SummaryK11 is the nom de plume of Italian sound artist Pietro Riparbelli. On his last release as K11, 2009's Voices from Thelema (Aurora Borealis) Riparbelli visited the ruins of Aleister Crowley's Thelema Abbey in Cefalu, Sicily, where he documented signals and sounds coming through short-wave radio receivers--an instrumental trans-communication ritual, acting as a conduit for whatever spirits remain in the Abbey.
Continuing his interest in cathedrals with the new K11 release Metaphonic Portrait 1230 A.D., Riparbelli entered Assisi Cathedral in the Umbria region of Italy, not far from his hometown of Tuscany; the 1230 A.D. in the album's title refers to the date of completion of the original cathedral. Audio was recorded in the cathedral's lower basilica, the oldest area where the actual relics of St. Francis of Assisi are kept.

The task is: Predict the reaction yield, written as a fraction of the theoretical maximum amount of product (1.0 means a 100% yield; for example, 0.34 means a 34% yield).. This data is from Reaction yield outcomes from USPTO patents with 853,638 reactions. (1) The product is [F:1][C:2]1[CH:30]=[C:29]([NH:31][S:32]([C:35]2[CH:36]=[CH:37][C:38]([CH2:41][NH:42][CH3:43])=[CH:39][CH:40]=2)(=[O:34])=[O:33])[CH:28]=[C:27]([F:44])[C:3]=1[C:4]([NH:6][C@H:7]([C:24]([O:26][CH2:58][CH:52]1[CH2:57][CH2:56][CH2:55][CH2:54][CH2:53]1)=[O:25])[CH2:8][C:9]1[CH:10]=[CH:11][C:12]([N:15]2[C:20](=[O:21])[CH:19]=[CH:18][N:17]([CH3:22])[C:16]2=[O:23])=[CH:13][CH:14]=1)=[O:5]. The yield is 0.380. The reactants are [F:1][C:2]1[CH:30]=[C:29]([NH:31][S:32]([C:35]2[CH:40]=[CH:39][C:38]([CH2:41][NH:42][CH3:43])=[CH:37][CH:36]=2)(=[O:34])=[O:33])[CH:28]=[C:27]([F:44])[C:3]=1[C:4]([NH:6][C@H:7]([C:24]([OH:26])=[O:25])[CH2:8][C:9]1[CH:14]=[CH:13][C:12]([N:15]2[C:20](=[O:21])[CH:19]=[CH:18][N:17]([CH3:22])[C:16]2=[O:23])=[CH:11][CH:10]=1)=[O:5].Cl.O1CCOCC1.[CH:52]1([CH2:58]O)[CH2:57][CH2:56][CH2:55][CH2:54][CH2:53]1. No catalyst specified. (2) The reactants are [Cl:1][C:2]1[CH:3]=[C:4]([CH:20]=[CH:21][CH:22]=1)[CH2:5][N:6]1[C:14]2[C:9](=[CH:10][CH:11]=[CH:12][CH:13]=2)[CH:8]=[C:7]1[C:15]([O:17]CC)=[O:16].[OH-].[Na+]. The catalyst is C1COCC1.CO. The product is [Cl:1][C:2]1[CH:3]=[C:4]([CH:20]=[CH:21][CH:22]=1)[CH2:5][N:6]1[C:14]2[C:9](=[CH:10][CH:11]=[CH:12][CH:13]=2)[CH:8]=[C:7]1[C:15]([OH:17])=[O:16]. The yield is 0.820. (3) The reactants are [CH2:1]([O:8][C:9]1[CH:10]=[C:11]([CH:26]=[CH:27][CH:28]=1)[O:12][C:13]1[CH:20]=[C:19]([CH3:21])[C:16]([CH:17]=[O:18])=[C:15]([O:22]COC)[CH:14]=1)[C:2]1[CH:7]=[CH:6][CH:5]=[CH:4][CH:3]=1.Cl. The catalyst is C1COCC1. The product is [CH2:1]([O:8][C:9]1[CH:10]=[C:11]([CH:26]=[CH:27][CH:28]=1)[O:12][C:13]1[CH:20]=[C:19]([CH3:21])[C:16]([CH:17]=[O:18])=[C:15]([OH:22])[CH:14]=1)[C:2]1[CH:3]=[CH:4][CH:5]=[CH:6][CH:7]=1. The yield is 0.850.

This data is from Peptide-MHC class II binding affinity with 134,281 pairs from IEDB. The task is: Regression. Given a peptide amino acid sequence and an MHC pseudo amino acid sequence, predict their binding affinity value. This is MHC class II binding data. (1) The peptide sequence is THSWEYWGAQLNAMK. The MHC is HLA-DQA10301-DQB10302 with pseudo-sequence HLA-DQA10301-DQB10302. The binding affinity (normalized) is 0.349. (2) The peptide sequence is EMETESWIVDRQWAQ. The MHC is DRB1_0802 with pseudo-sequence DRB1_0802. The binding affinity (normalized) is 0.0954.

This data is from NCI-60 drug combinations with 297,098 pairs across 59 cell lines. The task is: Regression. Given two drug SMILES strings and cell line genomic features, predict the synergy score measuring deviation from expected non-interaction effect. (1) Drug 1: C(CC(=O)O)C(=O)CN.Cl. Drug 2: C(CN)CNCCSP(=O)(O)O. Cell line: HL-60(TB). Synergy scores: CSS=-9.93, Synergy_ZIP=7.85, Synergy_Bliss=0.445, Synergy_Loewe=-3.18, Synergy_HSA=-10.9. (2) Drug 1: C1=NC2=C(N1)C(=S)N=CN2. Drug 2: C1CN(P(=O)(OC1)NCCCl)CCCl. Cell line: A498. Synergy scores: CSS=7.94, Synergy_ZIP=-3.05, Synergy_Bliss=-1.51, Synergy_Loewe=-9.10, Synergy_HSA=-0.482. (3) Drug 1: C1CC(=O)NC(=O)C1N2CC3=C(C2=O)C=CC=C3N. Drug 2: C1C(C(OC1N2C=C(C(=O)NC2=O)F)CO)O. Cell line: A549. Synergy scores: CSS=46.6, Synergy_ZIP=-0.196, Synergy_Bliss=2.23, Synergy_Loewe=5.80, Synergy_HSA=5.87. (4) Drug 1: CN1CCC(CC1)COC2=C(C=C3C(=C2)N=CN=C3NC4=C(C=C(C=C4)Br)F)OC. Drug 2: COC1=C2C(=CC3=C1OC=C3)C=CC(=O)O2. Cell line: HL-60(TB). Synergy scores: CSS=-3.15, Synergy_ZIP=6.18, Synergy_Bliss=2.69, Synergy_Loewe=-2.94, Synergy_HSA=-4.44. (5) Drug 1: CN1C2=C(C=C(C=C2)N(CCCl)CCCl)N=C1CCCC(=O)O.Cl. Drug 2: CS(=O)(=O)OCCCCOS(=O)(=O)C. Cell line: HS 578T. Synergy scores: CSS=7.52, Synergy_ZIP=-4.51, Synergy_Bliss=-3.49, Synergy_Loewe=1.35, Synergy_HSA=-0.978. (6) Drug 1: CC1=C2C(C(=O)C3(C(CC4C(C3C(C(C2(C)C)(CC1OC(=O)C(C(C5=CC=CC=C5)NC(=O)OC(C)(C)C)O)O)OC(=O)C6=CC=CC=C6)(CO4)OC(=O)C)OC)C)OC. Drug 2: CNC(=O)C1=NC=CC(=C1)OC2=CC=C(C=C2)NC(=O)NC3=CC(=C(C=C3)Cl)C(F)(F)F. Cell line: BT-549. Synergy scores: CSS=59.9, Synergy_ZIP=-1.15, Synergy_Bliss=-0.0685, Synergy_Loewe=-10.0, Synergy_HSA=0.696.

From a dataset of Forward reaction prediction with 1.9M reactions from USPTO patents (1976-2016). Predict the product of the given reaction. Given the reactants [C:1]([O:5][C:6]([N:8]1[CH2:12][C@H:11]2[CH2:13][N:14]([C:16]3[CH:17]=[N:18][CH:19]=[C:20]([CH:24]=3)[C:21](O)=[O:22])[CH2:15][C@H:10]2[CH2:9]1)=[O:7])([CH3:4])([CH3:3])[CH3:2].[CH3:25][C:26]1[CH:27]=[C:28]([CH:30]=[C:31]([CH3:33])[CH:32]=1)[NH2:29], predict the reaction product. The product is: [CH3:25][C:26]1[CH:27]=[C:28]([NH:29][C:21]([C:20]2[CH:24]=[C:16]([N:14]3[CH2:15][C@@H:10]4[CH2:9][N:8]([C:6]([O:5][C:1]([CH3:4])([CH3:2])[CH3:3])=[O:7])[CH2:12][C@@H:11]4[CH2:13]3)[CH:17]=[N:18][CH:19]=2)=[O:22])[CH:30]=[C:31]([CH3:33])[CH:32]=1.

Again utilizing short-wave radios as his primary "instrument," Riparbelli has captured a haunting array of cavernous sounds, displaced signals and found ambience. With the addition of some voice and organ elements, Metaphonic Portrait 1230 A.D. sounds not unlike the recordings of experimentalists Philip Jeck and William Basinski if they were under the influence of Crowleyean magick and sacred geometry--a psychedelic meditation from some medieval crypt captured out of time in the present.
The numbers used in the song titles are chosen with purpose, all related to the Gematria, the ancient system that assigns numbers to words and how they relate to each other. A video shot inside the cathedral by Riparbelli is included on the disc to give the listener a visual picture of the aging structure. As in all K11's work, the themes of magick, religion, numerology and esotericism are present throughout this reverent document of aural mysticism.